36. 36. Factors That Influence Human Population Growth Social Factors • Reducing fertility rates would be advantageous, especially in LDCs, but not everyone agrees. • Several factors (religious, traditional, social, and economic) influence the number of children a couple would like to have. • The major social factors determining family size are the status and desires of women in the culture. • In male-dominated cultures, traditional role of women is to marry and raise children.
  37. 37. Factors That Influence Human Population Growth Social Factors • Early marriages foster high fertility rates. – In Africa, 17% of births are to women in the 15-19 year- old range. – Total Fertility Rate of 5.1% • Childrearing practices also influence population growth rates. – In countries where breast feeding is practiced, several benefits accrue. – Breast milk is an excellent source of nutrients and antibodies. – During the months a woman is breast feeding, she is less likely to become pregnant again.
  38. 38. Factors That Influence Human Population Growth Social Factors • Lack of education opportunities for women reduces their options. • When level of education increases, fertility rates fall. – Financial independence leads to marriage later in life. – Better-educated women are more likely to have access to and use birth control.
  39. 39. Factors That Influence Human Population Growth Social Factors: • In some cultures women desire large families: – In countries where infant mortality is high, it is traditional to have large families since several of a woman’s children may not live to adulthood. – Parents are more secure when there are many children to look after their own needs in old age.
  40. 40. Factors That Influence Human Population Growth Economic Factors: • In less developed countries, the economic benefits of children are extremely important. – Even young children can be given jobs that contribute to the family economy, such as protecting livestock, gathering firewood, or carrying water. • In the developed world, large numbers of children are an economic drain. – They are prevented from working. – They must be sent to school at great expense. – They consume large amounts of the family income.
  41. 41. Factors That Influence Human Population Growth Political Factors • Governments can either reward or punish high fertility rates. • Several European countries are concerned about low birth rates and have instituted policies to encourage couples to have more children. – Paid maternity leave and guaranteed job availability upon the mother’s return to work. – Childcare facilities make it possible for both parents to work. – Child tax deductions provide an indirect payment to families.
  42. 42. Factors That Influence Human Population Growth Political Factors • Most developing countries are concerned that population growth is too rapid and have instituted programs to limit growth: – They provide information on family planning and maternal and child health. – Sometimes governments provide free or low-cost contraceptives. – One-child policy in China
  43. 43. Factors That Influence Human Population Growth Immigration Policies • Birthrates are so low in some countries that immigration is encouraged to offset a potential decline in the number of working-age citizens. • Developed countries are under intense pressure to accept immigrants. – The higher standard of living is a magnet for refugees or people who seek a better life than is possible where they currently live.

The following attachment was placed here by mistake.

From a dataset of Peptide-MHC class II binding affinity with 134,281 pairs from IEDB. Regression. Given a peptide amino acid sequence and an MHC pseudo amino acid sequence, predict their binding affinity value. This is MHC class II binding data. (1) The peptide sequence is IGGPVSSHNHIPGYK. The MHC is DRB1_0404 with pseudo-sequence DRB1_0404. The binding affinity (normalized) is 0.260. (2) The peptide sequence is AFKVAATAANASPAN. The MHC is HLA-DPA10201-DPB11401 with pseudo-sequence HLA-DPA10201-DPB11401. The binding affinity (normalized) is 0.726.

44. 44. Population Growth Rates and Standard of Living There appears to be an inverse relationship between a country’s growth rate and its average standard of living. Standard of living is a difficult concept to quantify since various cultures have different desires. Factors usually included in an analysis of standard of living: • Economic well-being • Health conditions • Social status and mobility
  45. 45. Population Growth Rates and Standard of Living An important economic measure of standard of living is the average purchasing power per person. Gross national income (GNI) is an index of purchasing power measuring total goods and services generated by citizens of a country. • Gross national income purchasing power parity (GNIPPP) is used to account for varying prices of goods and services between countries.
  46. 46. Population Growth Rates and Standard of LivingStandard of living and population growth in three countries.
  47. 47. Hunger, Food Production, and Environmental Degradation As human population grows, so does the demand for food. • Most people in developed countries must purchase their own food. • Most people in less-developed countries must grow their own food. Human populations can only increase in size if other plant and animal populations decrease in size.
  48. 48. Hunger, Food Production and Environmental Degradation People in less-developed countries generally feed at lower trophic levels than those in the developed world. • People in less-developed countries must eat plants themselves instead of feeding the plants to animals and eating the animals. • A lack of protein in the diet can lead to malnutrition. Many people in more-developed countries suffer from overnutrition. • 50% of North Americans are overweight, and 25% are obese.